My good friend, Michael Ames, and I were invited to tie at the IFFF Fly Fishing Fair in Livingston, Montana in August. With a little planning, we decided to leave early and do some fishing on the way. I had recently read an article in Eastern Fly Fishing by Jeff Erickson about fishing Spearfish Creek. We decided to drive two days and camp in Spearfish at the public campground on Saturday. On the way, we stopped at Dakota Anglers and Outfitters (www.flyfishsd.com) in Rapid City. They provided fishing licenses, flies, as well as good advise about where to fish.
Erickson described the campground as swarming “with euphoric evening recreation: blissed-out bicyclists and Rollerbladers streak[ing] down the stream side trails.” What we found was hundreds of motorcycles, trailers, and tents. It was the opening weekend for the Sturgis Motorcycle Rally. When we arrived at the campground, it already looked full. At the camp office, we asked the attendant if they had any camp sites open. “Find an open piece of grass and pitch your tent”, she told us. We made camp and visited with some of the people there. Our license was only good for one day, even though the river ran just behind our tent we could not fish until the next morning.
The next morning we drove down US Highway 14A to Savoy. Spearfish Creek runs through Spearfish Canyon with high limestone walls, part of the Black Hills. The road parallels the creek and there are plenty of pull offs where one can stop and fish. Spearfish Creek is the second largest stream in the Black Hills. But is not a very large stream. In most places, it may not be more than 30 feet wide. It consist mostly of pocket water with occasional riffles and runs. The current is fairly strong since the creek drops over 3000 feet during its run.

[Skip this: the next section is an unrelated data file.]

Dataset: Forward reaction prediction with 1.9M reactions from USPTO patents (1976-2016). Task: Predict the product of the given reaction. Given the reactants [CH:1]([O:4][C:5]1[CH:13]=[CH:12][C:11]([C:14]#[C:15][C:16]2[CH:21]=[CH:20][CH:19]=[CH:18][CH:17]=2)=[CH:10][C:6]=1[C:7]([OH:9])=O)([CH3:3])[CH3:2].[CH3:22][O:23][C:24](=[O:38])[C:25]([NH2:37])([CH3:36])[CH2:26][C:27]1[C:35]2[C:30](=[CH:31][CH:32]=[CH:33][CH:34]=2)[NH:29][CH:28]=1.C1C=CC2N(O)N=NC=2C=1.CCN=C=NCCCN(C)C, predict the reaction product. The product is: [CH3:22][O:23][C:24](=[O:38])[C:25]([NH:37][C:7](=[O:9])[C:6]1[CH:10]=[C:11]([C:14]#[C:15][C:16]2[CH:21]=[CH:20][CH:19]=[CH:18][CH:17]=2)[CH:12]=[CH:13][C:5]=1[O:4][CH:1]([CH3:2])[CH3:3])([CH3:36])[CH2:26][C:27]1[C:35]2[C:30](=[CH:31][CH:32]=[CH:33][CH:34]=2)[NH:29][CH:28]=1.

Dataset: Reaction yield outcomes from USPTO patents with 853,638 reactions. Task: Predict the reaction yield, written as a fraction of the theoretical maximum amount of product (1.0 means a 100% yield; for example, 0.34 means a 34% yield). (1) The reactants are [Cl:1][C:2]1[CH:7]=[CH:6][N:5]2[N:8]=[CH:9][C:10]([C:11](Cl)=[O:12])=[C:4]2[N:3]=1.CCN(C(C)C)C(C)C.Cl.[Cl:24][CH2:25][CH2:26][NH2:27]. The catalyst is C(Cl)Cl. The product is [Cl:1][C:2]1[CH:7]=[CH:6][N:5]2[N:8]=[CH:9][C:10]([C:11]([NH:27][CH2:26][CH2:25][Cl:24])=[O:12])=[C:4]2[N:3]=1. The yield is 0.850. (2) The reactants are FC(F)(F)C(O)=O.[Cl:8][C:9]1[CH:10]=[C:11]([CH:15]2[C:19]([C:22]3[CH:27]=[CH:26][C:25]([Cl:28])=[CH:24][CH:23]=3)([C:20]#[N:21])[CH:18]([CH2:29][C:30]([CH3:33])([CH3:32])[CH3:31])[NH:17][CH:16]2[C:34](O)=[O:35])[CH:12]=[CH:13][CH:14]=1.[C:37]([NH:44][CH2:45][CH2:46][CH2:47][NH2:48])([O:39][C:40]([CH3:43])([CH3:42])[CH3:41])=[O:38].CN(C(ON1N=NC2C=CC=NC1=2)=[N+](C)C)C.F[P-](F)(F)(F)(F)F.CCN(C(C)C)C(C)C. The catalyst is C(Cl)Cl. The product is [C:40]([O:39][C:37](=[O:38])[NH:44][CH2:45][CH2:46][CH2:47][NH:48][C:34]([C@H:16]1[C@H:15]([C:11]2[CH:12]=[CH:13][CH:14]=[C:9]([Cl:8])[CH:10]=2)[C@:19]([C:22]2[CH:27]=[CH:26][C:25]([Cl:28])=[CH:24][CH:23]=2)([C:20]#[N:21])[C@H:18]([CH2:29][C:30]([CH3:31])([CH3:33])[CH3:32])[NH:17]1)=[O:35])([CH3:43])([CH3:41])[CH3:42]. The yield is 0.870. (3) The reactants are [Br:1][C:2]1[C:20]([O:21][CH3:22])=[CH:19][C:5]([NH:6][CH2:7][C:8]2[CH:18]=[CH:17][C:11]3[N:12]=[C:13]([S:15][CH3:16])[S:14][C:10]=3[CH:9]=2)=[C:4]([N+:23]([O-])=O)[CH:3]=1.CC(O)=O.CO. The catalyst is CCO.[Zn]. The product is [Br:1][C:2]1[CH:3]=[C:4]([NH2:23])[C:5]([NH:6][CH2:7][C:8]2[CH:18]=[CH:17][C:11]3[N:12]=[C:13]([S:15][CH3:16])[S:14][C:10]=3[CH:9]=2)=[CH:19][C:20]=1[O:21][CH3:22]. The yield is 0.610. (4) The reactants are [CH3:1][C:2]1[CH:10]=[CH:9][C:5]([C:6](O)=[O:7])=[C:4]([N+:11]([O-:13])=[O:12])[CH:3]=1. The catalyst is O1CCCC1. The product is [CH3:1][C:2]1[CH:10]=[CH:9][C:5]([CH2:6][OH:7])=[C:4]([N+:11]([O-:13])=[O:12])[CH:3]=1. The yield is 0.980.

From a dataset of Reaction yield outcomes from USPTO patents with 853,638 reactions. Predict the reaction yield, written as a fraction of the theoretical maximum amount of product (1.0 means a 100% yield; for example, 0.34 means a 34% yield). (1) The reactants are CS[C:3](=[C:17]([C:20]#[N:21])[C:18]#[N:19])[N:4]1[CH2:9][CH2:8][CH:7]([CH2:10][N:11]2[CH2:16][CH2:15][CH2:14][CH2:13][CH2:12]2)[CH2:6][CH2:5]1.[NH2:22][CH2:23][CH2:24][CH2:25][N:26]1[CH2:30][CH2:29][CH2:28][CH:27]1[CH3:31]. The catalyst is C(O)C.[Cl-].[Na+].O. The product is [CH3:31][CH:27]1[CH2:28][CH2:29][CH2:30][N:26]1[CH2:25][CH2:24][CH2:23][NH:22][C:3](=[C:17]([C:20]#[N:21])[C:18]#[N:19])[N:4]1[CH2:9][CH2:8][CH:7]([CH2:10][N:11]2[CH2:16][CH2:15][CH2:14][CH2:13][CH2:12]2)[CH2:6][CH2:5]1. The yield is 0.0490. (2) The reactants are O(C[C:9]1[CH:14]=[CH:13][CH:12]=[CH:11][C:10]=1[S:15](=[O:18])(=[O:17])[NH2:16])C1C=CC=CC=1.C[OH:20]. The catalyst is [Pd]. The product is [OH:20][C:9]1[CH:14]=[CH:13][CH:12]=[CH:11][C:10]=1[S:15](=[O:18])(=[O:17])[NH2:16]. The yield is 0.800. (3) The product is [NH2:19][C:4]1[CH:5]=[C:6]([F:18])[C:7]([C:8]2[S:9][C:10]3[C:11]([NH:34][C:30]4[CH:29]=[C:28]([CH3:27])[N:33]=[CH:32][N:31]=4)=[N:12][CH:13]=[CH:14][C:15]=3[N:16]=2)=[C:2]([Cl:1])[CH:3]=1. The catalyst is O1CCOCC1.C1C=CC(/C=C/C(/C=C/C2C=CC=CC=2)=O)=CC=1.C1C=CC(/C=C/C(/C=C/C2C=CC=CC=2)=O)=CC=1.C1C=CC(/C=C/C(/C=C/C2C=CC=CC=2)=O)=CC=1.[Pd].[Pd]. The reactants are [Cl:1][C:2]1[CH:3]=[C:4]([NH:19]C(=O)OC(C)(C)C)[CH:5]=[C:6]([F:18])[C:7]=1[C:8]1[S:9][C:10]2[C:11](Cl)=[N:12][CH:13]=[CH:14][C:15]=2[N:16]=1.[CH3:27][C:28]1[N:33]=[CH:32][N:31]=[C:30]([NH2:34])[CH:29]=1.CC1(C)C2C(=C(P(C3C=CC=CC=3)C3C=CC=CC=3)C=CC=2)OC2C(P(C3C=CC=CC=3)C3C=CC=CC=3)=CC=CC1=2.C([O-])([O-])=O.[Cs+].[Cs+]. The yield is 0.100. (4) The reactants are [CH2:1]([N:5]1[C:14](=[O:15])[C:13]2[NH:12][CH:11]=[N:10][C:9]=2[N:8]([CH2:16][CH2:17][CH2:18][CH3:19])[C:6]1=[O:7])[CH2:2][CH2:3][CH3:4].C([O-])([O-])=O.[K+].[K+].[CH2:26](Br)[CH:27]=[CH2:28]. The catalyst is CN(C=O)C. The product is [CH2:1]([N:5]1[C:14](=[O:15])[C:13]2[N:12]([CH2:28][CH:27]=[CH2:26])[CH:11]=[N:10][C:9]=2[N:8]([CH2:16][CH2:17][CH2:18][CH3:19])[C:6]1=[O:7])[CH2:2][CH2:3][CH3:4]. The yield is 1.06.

Here is one of the first places we stopped to fish. This is a relatively long run. Michael had caught one brown trout earlier but we had no luck here. Although you can’t see it, the road is next to the Creek.
While fishing, you would hear the thunder of the Harley Davidson motorcycles echoing through the canyon on the road above the creek punctuated by the occasional hum of a Japanese sewing machine.
Although Michael only caught one fish, this area has great potential and should probably be a destination and not just a stopping place. I will most surely visit Spearfish Creek in the future.
More about our trip to Livingston, Montana and the IFFF Fly Fishing Fair in the next post.